|Lorenzo Paladino, MD||State University of New York, Downstate Medical Center, Brooklyn, NY|
|Ramanand A. Subramanian, PhD||State University of New York, Downstate Medical Center, Brooklyn, NY|
|Elisabeth Bonilla, BS||Brooklyn College, Brooklyn, NY|
|Richard H. Sinert, DO||State University of New York, Downstate Medical Center, Brooklyn, NY|
To test the diagnostic use of the triage white blood cell (WBC) count in differentiating major from minor injuries.
We conducted a retrospective study of a prospectively collected database of trauma patients 13 years of age or older at a Level I trauma center from January 2005 through December 2008. We excluded all patients with obvious life-threatening injuries requiring immediate surgery, isolated head trauma, transferred from another institution or dead on arrival. We recorded age, sex, injury mechanism, vital signs, WBC, base deficit (BD), lactate (LAC) and calculated injury severity scores (ISS). Major injury was defined as either a change in hematocrit >10 points or blood transfused within 24 hours, or ISS >15.
805 patients were included in the study with an average age of 38.6 years (Range 13–95 yrs) years. 75.3% of patients were male, 45.6% had blunt and 34.4% had penetrating trauma. For vital signs, blood pressure was not significantly different between major and minor injury patients. Major compared to minor injury patients had a statistically but not clinically significant higher heart rate. Major injury patients had significantly (p < 0.0001) higher WBC count (10.53 K/μl, 95% CI: 9.7–11.3) compared to patients with minor injuries (8.92 K/μl, 95% CI: 8.7–9.2), but both were in the normal range. Patients with major compared to minor injury had significantly (p < 0.0001) higher BD (−3.1 versus −0.027 mmol/L) and higher LAC (3.9 versus 2.48 mmol/L). Areas under the curve for WBC count (0.60, 95% CI: 0.54–0.66) are similar to BD (0.69, 95% CI: 0.63–0.74) and LAC (0.66, 95% CI: 0.60–0.71).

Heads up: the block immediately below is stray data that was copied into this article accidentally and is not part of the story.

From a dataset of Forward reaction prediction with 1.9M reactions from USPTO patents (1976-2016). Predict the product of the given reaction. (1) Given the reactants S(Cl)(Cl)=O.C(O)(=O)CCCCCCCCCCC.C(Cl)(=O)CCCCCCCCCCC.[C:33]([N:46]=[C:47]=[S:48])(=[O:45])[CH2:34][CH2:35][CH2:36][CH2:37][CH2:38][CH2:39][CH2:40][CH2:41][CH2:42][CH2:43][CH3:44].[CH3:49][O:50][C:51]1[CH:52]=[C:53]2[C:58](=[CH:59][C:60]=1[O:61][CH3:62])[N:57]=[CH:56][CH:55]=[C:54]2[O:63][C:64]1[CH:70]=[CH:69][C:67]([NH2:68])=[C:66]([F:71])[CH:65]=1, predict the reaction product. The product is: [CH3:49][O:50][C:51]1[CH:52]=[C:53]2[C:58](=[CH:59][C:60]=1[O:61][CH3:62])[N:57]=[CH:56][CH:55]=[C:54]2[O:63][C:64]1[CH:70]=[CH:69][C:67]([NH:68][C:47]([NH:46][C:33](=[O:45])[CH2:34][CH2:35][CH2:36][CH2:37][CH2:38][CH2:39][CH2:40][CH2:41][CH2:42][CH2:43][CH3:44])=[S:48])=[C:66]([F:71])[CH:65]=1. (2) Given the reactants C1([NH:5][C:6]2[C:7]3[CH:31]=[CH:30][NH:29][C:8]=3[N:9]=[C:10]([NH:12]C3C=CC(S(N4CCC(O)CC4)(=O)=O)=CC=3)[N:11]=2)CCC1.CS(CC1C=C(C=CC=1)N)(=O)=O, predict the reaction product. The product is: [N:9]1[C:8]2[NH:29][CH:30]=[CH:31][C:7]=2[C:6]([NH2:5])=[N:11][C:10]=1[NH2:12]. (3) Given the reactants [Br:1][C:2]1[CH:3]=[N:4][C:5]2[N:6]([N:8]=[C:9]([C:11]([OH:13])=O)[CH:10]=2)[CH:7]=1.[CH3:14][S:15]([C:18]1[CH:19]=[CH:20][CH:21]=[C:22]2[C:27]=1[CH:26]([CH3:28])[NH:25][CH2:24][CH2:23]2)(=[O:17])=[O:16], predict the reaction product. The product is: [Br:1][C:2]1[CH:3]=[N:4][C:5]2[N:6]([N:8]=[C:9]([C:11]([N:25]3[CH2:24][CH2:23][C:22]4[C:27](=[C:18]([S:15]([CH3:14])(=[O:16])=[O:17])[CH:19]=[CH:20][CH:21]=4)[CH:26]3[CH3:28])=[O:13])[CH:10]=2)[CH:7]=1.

WBC count is not a useful addition as a diagnostic indicator of major trauma in our study population.
Emergency physicians are continually searching for early markers that efficiently differentiate trauma patients with major versus minor injury. Historically Advanced Trauma Life Support taught us the value of injury mechanism, physical exam and vital signs in identifying trauma patients who require emergent workups for suspected life-threatening injuries.1 While hypotension and tachycardia are specific for major injuries, normal vital signs are not sufficiently sensitive to reliably exclude bowel, vascular or solid organ injuries.2–4 Lipsky5 showed that a significant proportion of trauma patients who eventually die had normal vital signs in the emergency department (ED). This has led investigators to manipulate heart rate and blood pressure creating the Shock Index, which has shown only limited success over traditional vital signs in rapidly ruling out significant injuries.6–8